Sloppy call centre practice exposes customer data to fraud riskby
Sloppy call centre practices are putting customer data at serious risk of idenity theft as over 95% of call centres are found to be breaking the rules for storing credit card details.
According to a new survey from call recording company Veritape, only 39% of call centre managers know the rules such as those drawn up by the Payment Card Industry (PCI) Data Security Council which cover how to store customer information once a call has been recorded.
Only a handful – 3% - of survey respondent bother to wipe credit card numbers from recordings of phone calls. Of the remaning 97%, 18% said it was just too costly for them to bother while 11% were clearly aware of the issue, but said they were choosing to ignore it. Only 6% claimed to be trying to put their house in order while 61% plead ignorance of the rules.
What this means is that sitting on call centre servers throughout the UK are millions upon milions of pieces of sensitive data that a savvy hacker could make malicious use of to steal customers identities and commit fraud.
According to the UK Fraud Prevention Service CIFAS, at least 60,000 UK residents have fallen victim to ID fraud so far this year, a 36% increase year on year. Verizon Business, Veritape’s sister company, reports that 81% of businesses that had their data stolen in 2008 were not compliant with security standards.
A huge reservoir of sensitive information
Call centres are not supposed to keep recordings of people revealing the three-digit security numbers on the backs of their cards. If fraudsters obtain these, they have all the information they need to use the cards.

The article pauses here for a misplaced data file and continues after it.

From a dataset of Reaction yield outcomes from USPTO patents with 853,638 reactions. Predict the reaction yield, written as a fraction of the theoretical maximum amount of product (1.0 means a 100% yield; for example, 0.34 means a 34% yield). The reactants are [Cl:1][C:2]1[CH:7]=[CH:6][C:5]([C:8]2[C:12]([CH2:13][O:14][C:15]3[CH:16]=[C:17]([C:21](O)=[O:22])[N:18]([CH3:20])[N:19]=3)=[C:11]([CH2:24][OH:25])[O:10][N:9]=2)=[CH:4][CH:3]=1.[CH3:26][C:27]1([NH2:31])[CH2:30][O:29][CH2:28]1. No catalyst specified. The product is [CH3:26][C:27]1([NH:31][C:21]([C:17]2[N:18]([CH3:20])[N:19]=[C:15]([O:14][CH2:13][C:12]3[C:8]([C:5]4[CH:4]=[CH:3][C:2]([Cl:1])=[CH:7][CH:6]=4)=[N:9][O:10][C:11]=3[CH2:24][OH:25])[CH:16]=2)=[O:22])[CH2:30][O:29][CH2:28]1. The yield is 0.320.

Rules from PCI Data Security Standard require companies to erase the parts of these recordings once the transaction is complete. Specifically clause 3.2.2 of the PCI Data Security Standard states: “Do not store the card verification code or value (three-digit or four-digit number printed on the front or back of a payment card) used to verify card-not-present transactions.”
The standard also states: “Sensitive authentication data must not be stored after authorisation (even if encrypted).” But this regulation is being ignored willfully in many cases.
"What we have is a global industry standard that is routinely ignored by call centres throughout the UK," said Cameron Ross, managing director of Veritape. "The storage of this actionable data creates a huge reservoir of sensitive information that is putting the financial resources of millions of people at risk. Despite clean desk policies and the use of encryption, successful hacking incidents are rising steadily. This practice ought to send a shiver up the spine of card providers and it is wholly unnecessary.”
Of the 131 firms surveyed, one guilty party was a bank which was not compliant with the rules. This revelation follows an investigation by The Times newspaper which uncovered bad practice from call centres at banks such as Lloyds and HSBC, where staff often phone customers with unexplained requests for personal information.
The Banking Code warns: “Never give your account details or other security information to anyone unless you know who they are and why they need them.” If a customer discloses such information, they will probably be held liable for any fraudulent transactions on their account. But The Times found many cases of banks call centres phoning up out of the blue and demanding information as a security check prior to verifying suspicious transactions and the like.